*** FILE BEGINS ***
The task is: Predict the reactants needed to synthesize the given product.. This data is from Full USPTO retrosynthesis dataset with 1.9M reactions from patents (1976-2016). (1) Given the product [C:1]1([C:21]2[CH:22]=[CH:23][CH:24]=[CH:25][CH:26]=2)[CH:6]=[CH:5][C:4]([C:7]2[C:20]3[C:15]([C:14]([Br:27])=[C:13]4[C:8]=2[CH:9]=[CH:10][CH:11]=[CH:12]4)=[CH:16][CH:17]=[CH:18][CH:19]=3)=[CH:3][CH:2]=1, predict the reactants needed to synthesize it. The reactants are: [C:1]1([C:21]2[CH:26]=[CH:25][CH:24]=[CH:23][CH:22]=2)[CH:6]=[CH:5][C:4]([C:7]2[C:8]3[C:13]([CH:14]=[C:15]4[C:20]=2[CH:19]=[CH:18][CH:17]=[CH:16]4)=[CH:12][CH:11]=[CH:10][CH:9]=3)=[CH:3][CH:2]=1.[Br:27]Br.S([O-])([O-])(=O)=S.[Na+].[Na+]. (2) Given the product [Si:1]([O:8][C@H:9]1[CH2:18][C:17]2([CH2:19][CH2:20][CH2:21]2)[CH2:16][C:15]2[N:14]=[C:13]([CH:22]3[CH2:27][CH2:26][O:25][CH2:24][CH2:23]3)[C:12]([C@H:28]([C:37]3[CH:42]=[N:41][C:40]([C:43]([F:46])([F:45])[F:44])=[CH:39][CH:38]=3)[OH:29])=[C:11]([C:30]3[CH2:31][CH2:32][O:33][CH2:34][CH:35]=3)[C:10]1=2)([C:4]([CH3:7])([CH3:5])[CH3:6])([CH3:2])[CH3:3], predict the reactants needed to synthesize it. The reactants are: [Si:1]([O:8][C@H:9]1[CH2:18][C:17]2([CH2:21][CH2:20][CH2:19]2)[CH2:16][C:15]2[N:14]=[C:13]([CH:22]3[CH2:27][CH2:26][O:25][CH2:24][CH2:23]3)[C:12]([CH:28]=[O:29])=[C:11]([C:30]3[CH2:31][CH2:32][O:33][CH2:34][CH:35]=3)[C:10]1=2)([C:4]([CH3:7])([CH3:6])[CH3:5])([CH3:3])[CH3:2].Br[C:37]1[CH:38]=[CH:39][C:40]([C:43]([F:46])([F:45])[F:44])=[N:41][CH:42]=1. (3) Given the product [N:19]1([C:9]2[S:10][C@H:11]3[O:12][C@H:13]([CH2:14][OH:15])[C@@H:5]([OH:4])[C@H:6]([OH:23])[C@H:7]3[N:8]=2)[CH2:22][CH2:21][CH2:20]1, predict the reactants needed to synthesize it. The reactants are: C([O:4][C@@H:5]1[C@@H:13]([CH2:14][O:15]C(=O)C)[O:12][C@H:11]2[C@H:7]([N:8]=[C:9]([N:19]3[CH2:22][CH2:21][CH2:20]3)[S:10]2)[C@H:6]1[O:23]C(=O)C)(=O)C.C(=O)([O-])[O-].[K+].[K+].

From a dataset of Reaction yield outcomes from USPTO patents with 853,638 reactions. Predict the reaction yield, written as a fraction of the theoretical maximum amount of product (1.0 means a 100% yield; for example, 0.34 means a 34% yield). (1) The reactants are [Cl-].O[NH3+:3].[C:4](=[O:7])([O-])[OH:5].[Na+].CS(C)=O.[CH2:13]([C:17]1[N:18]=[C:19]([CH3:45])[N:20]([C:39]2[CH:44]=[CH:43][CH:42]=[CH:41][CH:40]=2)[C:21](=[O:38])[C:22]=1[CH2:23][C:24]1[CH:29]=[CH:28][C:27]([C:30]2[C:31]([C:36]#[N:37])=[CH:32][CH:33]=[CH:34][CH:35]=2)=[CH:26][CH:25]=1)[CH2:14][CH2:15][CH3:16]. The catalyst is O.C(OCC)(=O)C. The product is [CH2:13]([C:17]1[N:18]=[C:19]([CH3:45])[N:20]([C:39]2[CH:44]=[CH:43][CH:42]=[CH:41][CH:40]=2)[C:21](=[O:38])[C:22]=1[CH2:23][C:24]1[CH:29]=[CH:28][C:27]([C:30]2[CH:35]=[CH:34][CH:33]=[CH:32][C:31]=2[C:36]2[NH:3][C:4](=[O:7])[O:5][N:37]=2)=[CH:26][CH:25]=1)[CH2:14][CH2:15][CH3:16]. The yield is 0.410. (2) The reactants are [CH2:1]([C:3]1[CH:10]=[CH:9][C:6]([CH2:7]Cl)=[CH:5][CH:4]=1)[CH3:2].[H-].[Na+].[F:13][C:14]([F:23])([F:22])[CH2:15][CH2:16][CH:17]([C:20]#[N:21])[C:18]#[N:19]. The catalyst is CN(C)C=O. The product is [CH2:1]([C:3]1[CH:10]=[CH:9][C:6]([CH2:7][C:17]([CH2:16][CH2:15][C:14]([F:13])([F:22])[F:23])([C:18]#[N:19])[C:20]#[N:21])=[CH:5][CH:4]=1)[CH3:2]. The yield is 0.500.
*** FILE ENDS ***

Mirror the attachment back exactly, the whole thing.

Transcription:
The task is: Predict the reactants needed to synthesize the given product.. This data is from Full USPTO retrosynthesis dataset with 1.9M reactions from patents (1976-2016). (1) Given the product [C:1]1([C:21]2[CH:22]=[CH:23][CH:24]=[CH:25][CH:26]=2)[CH:6]=[CH:5][C:4]([C:7]2[C:20]3[C:15]([C:14]([Br:27])=[C:13]4[C:8]=2[CH:9]=[CH:10][CH:11]=[CH:12]4)=[CH:16][CH:17]=[CH:18][CH:19]=3)=[CH:3][CH:2]=1, predict the reactants needed to synthesize it. The reactants are: [C:1]1([C:21]2[CH:26]=[CH:25][CH:24]=[CH:23][CH:22]=2)[CH:6]=[CH:5][C:4]([C:7]2[C:8]3[C:13]([CH:14]=[C:15]4[C:20]=2[CH:19]=[CH:18][CH:17]=[CH:16]4)=[CH:12][CH:11]=[CH:10][CH:9]=3)=[CH:3][CH:2]=1.[Br:27]Br.S([O-])([O-])(=O)=S.[Na+].[Na+]. (2) Given the product [Si:1]([O:8][C@H:9]1[CH2:18][C:17]2([CH2:19][CH2:20][CH2:21]2)[CH2:16][C:15]2[N:14]=[C:13]([CH:22]3[CH2:27][CH2:26][O:25][CH2:24][CH2:23]3)[C:12]([C@H:28]([C:37]3[CH:42]=[N:41][C:40]([C:43]([F:46])([F:45])[F:44])=[CH:39][CH:38]=3)[OH:29])=[C:11]([C:30]3[CH2:31][CH2:32][O:33][CH2:34][CH:35]=3)[C:10]1=2)([C:4]([CH3:7])([CH3:5])[CH3:6])([CH3:2])[CH3:3], predict the reactants needed to synthesize it. The reactants are: [Si:1]([O:8][C@H:9]1[CH2:18][C:17]2([CH2:21][CH2:20][CH2:19]2)[CH2:16][C:15]2[N:14]=[C:13]([CH:22]3[CH2:27][CH2:26][O:25][CH2:24][CH2:23]3)[C:12]([CH:28]=[O:29])=[C:11]([C:30]3[CH2:31][CH2:32][O:33][CH2:34][CH:35]=3)[C:10]1=2)([C:4]([CH3:7])([CH3:6])[CH3:5])([CH3:3])[CH3:2].Br[C:37]1[CH:38]=[CH:39][C:40]([C:43]([F:46])([F:45])[F:44])=[N:41][CH:42]=1. (3) Given the product [N:19]1([C:9]2[S:10][C@H:11]3[O:12][C@H:13]([CH2:14][OH:15])[C@@H:5]([OH:4])[C@H:6]([OH:23])[C@H:7]3[N:8]=2)[CH2:22][CH2:21][CH2:20]1, predict the reactants needed to synthesize it. The reactants are: C([O:4][C@@H:5]1[C@@H:13]([CH2:14][O:15]C(=O)C)[O:12][C@H:11]2[C@H:7]([N:8]=[C:9]([N:19]3[CH2:22][CH2:21][CH2:20]3)[S:10]2)[C@H:6]1[O:23]C(=O)C)(=O)C.C(=O)([O-])[O-].[K+].[K+].

From a dataset of Reaction yield outcomes from USPTO patents with 853,638 reactions. Predict the reaction yield, written as a fraction of the theoretical maximum amount of product (1.0 means a 100% yield; for example, 0.34 means a 34% yield). (1) The reactants are [Cl-].O[NH3+:3].[C:4](=[O:7])([O-])[OH:5].[Na+].CS(C)=O.[CH2:13]([C:17]1[N:18]=[C:19]([CH3:45])[N:20]([C:39]2[CH:44]=[CH:43][CH:42]=[CH:41][CH:40]=2)[C:21](=[O:38])[C:22]=1[CH2:23][C:24]1[CH:29]=[CH:28][C:27]([C:30]2[C:31]([C:36]#[N:37])=[CH:32][CH:33]=[CH:34][CH:35]=2)=[CH:26][CH:25]=1)[CH2:14][CH2:15][CH3:16]. The catalyst is O.C(OCC)(=O)C. The product is [CH2:13]([C:17]1[N:18]=[C:19]([CH3:45])[N:20]([C:39]2[CH:44]=[CH:43][CH:42]=[CH:41][CH:40]=2)[C:21](=[O:38])[C:22]=1[CH2:23][C:24]1[CH:29]=[CH:28][C:27]([C:30]2[CH:35]=[CH:34][CH:33]=[CH:32][C:31]=2[C:36]2[NH:3][C:4](=[O:7])[O:5][N:37]=2)=[CH:26][CH:25]=1)[CH2:14][CH2:15][CH3:16]. The yield is 0.410. (2) The reactants are [CH2:1]([C:3]1[CH:10]=[CH:9][C:6]([CH2:7]Cl)=[CH:5][CH:4]=1)[CH3:2].[H-].[Na+].[F:13][C:14]([F:23])([F:22])[CH2:15][CH2:16][CH:17]([C:20]#[N:21])[C:18]#[N:19]. The catalyst is CN(C)C=O. The product is [CH2:1]([C:3]1[CH:10]=[CH:9][C:6]([CH2:7][C:17]([CH2:16][CH2:15][C:14]([F:13])([F:22])[F:23])([C:18]#[N:19])[C:20]#[N:21])=[CH:5][CH:4]=1)[CH3:2]. The yield is 0.500.